I don't like that part of myself. I'm actively working to change it. I want to be a Hufflepuff, the kind of person who cares openly and freely and is soft and warm and gentle inside. I don't like being the sort of person who people think of as "prickly" and "harsh". I want to be good, that sort of good that makes you feel good too. I want to be a Hufflepuff, and, according to the logic of the books, that makes me a Hufflepuff.

Which is why the houses are actually brilliant. Asking someone what house they're in can be the most fascinating gateway into their innermost being if you know what it is to ask. When you're asking for their house, what you're asking isn't, "Who are you right now?" it's "Who do you want to be?" I want to be a compassionate person, so my favorite house is the one where that is expected of you. I want to rise to that expectation.

Asking someone for their favorite house can tell you so much about them. It's like this other game I like to play. "Tell me a story." Seriously, you just ask someone to tell you a story, the first one that pops into their head. Chances are, that story will say more about who that person is and wants to be than five dinner dates and an online dating profile. What house are you in? You're in whichever house you think is the best.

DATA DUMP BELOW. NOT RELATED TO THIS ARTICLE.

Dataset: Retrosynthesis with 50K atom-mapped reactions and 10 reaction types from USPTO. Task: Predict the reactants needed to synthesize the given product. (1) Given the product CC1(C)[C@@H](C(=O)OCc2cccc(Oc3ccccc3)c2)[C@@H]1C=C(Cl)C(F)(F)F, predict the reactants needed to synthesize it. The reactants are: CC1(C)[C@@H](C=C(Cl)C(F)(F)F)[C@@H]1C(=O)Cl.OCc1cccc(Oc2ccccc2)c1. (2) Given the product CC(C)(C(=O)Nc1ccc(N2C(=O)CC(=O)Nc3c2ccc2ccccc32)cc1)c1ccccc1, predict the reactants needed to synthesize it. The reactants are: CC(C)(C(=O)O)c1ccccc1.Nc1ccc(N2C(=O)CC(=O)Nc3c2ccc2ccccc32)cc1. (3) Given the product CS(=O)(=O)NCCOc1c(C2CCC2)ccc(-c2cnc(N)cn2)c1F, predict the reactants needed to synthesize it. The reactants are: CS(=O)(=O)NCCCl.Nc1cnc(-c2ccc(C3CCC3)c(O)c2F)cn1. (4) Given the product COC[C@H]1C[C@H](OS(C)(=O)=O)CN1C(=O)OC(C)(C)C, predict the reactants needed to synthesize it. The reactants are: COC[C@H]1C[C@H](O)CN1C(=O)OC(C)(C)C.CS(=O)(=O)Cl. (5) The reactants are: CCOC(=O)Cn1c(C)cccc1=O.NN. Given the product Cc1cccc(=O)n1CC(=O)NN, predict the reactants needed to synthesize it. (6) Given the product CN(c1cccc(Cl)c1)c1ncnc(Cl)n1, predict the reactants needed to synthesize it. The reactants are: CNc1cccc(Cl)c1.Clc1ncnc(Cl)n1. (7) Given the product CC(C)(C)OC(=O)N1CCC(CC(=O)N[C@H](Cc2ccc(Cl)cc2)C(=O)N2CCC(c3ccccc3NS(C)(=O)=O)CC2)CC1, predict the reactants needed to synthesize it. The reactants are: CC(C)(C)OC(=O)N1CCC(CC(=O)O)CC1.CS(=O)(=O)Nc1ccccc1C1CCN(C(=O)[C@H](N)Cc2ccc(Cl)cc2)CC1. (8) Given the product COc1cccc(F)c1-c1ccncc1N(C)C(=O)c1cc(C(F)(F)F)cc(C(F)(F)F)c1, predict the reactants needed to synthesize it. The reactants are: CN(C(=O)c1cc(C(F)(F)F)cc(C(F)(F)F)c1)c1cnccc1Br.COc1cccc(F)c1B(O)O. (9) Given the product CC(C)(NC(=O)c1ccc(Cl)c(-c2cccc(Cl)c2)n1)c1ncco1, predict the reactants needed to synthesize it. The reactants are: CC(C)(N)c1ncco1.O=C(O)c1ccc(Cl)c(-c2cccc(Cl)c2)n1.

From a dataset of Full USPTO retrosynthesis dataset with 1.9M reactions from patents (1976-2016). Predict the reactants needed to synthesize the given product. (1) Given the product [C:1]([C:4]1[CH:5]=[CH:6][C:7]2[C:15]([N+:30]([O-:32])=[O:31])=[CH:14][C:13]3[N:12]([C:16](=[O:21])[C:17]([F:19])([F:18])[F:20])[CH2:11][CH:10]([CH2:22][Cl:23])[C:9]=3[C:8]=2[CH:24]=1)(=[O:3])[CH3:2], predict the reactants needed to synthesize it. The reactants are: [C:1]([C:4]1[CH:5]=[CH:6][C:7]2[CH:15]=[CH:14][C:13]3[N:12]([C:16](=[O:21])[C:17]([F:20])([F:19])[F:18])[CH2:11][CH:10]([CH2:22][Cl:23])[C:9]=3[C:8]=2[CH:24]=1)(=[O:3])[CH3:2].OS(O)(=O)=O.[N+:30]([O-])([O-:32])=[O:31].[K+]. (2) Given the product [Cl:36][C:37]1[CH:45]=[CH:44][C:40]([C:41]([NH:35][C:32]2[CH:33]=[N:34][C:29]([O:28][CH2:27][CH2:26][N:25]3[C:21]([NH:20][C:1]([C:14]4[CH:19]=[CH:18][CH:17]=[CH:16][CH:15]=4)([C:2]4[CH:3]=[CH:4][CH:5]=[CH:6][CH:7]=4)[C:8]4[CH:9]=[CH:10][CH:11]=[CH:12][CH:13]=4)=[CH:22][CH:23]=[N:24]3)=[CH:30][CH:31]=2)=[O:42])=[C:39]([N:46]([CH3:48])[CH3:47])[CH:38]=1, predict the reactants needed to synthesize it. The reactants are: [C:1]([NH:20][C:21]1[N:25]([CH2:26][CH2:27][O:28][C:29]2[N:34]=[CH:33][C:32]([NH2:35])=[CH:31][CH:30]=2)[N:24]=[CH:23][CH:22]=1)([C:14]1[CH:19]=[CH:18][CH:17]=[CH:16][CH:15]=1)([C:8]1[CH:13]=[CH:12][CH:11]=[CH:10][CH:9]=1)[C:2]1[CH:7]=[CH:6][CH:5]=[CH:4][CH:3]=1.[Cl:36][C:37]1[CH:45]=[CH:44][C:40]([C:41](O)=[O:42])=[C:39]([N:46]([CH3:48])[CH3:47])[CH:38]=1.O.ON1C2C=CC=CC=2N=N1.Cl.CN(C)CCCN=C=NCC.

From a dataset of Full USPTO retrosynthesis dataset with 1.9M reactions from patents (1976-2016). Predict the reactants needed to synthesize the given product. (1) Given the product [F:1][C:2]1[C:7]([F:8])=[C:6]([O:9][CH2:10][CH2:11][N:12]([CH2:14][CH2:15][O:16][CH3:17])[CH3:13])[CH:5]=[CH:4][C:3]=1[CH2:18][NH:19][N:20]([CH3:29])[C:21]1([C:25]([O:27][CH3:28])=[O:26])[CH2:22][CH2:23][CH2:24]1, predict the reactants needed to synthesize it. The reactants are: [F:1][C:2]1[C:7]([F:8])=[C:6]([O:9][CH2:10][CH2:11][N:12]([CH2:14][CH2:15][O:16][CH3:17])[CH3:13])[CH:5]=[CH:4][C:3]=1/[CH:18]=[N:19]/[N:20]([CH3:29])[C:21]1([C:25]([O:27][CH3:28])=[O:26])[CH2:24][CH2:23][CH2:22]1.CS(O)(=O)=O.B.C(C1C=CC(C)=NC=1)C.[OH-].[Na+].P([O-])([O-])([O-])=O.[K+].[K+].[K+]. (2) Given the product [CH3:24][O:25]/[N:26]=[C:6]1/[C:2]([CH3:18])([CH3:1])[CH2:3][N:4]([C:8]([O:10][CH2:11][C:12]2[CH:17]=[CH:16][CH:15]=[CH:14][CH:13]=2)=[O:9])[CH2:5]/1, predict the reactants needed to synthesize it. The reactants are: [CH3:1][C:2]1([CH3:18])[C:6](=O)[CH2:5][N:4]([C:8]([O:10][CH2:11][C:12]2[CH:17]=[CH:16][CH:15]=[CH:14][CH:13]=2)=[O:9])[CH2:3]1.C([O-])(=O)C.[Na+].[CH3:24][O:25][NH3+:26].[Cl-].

I'm not going to go into a big huge psychological analysis here, showing what your preference for each house means about you, because that is the opposite of what this article is about. Instead, I want to leave you with this one question: Why?

Why is that your favorite house, whatever one it is? Why do you so desperately wish to be labeled as a Ravenclaw or Hufflepuff or Gryffindor or Slytherin? What part of external validation does this label give you? Who are you with it? Who are you without it?

And, most importantly, who do you want to be?


*Insofar as there is an expert in this sort of thing. I don't know. Maybe I am? I do have a Master's degree...

2 comments:

  1. I'd consider myself Hufflepuff, too. After learning they're the only house no dark wizard or witch came from, I was like "that's awesome! That's where I'd want to be!"